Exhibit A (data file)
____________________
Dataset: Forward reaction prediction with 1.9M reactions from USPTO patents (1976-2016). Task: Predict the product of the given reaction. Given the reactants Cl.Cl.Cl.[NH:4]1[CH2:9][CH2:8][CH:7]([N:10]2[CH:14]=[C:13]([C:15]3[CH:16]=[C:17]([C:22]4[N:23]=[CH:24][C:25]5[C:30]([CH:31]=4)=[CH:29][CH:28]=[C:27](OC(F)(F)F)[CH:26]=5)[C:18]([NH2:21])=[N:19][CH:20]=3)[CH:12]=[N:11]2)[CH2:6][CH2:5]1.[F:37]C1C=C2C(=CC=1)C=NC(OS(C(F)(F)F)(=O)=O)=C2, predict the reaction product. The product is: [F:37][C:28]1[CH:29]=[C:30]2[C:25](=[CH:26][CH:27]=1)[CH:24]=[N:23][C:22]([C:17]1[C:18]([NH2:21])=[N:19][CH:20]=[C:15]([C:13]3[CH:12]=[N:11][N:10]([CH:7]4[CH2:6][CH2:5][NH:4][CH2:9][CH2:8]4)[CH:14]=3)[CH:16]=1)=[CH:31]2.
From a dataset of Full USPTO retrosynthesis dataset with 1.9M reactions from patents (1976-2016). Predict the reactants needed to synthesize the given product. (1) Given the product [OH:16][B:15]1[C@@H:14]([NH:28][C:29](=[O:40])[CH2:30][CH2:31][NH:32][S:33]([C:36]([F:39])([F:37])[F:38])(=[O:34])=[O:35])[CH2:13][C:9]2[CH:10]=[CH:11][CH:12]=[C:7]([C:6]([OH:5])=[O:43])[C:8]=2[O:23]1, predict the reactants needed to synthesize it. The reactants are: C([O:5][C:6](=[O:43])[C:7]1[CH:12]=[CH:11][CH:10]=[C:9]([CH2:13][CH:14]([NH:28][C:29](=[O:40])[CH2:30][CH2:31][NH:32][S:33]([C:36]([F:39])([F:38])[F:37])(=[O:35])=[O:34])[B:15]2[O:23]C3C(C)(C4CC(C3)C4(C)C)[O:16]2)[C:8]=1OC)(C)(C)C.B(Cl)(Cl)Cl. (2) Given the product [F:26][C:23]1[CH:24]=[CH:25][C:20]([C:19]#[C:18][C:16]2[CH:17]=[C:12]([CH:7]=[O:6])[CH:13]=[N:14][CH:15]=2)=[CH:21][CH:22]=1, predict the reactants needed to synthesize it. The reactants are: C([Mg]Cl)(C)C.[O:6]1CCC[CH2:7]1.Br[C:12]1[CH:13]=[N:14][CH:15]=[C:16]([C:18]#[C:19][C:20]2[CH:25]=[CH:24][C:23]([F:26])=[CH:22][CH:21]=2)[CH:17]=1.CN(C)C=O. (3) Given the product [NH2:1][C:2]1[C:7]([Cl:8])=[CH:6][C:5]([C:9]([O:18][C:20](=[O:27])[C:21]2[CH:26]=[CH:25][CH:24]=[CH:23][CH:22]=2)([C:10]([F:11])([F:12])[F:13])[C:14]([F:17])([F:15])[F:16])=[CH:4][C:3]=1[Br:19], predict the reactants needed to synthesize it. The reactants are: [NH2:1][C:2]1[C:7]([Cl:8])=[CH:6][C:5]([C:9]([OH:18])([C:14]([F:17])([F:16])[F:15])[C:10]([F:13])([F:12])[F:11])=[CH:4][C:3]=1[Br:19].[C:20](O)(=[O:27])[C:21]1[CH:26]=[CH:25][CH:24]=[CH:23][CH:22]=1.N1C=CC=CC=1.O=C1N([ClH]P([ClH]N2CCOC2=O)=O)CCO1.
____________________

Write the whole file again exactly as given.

Dataset: Forward reaction prediction with 1.9M reactions from USPTO patents (1976-2016). Task: Predict the product of the given reaction. Given the reactants Cl.Cl.Cl.[NH:4]1[CH2:9][CH2:8][CH:7]([N:10]2[CH:14]=[C:13]([C:15]3[CH:16]=[C:17]([C:22]4[N:23]=[CH:24][C:25]5[C:30]([CH:31]=4)=[CH:29][CH:28]=[C:27](OC(F)(F)F)[CH:26]=5)[C:18]([NH2:21])=[N:19][CH:20]=3)[CH:12]=[N:11]2)[CH2:6][CH2:5]1.[F:37]C1C=C2C(=CC=1)C=NC(OS(C(F)(F)F)(=O)=O)=C2, predict the reaction product. The product is: [F:37][C:28]1[CH:29]=[C:30]2[C:25](=[CH:26][CH:27]=1)[CH:24]=[N:23][C:22]([C:17]1[C:18]([NH2:21])=[N:19][CH:20]=[C:15]([C:13]3[CH:12]=[N:11][N:10]([CH:7]4[CH2:6][CH2:5][NH:4][CH2:9][CH2:8]4)[CH:14]=3)[CH:16]=1)=[CH:31]2.
From a dataset of Full USPTO retrosynthesis dataset with 1.9M reactions from patents (1976-2016). Predict the reactants needed to synthesize the given product. (1) Given the product [OH:16][B:15]1[C@@H:14]([NH:28][C:29](=[O:40])[CH2:30][CH2:31][NH:32][S:33]([C:36]([F:39])([F:37])[F:38])(=[O:34])=[O:35])[CH2:13][C:9]2[CH:10]=[CH:11][CH:12]=[C:7]([C:6]([OH:5])=[O:43])[C:8]=2[O:23]1, predict the reactants needed to synthesize it. The reactants are: C([O:5][C:6](=[O:43])[C:7]1[CH:12]=[CH:11][CH:10]=[C:9]([CH2:13][CH:14]([NH:28][C:29](=[O:40])[CH2:30][CH2:31][NH:32][S:33]([C:36]([F:39])([F:38])[F:37])(=[O:35])=[O:34])[B:15]2[O:23]C3C(C)(C4CC(C3)C4(C)C)[O:16]2)[C:8]=1OC)(C)(C)C.B(Cl)(Cl)Cl. (2) Given the product [F:26][C:23]1[CH:24]=[CH:25][C:20]([C:19]#[C:18][C:16]2[CH:17]=[C:12]([CH:7]=[O:6])[CH:13]=[N:14][CH:15]=2)=[CH:21][CH:22]=1, predict the reactants needed to synthesize it. The reactants are: C([Mg]Cl)(C)C.[O:6]1CCC[CH2:7]1.Br[C:12]1[CH:13]=[N:14][CH:15]=[C:16]([C:18]#[C:19][C:20]2[CH:25]=[CH:24][C:23]([F:26])=[CH:22][CH:21]=2)[CH:17]=1.CN(C)C=O. (3) Given the product [NH2:1][C:2]1[C:7]([Cl:8])=[CH:6][C:5]([C:9]([O:18][C:20](=[O:27])[C:21]2[CH:26]=[CH:25][CH:24]=[CH:23][CH:22]=2)([C:10]([F:11])([F:12])[F:13])[C:14]([F:17])([F:15])[F:16])=[CH:4][C:3]=1[Br:19], predict the reactants needed to synthesize it. The reactants are: [NH2:1][C:2]1[C:7]([Cl:8])=[CH:6][C:5]([C:9]([OH:18])([C:14]([F:17])([F:16])[F:15])[C:10]([F:13])([F:12])[F:11])=[CH:4][C:3]=1[Br:19].[C:20](O)(=[O:27])[C:21]1[CH:26]=[CH:25][CH:24]=[CH:23][CH:22]=1.N1C=CC=CC=1.O=C1N([ClH]P([ClH]N2CCOC2=O)=O)CCO1.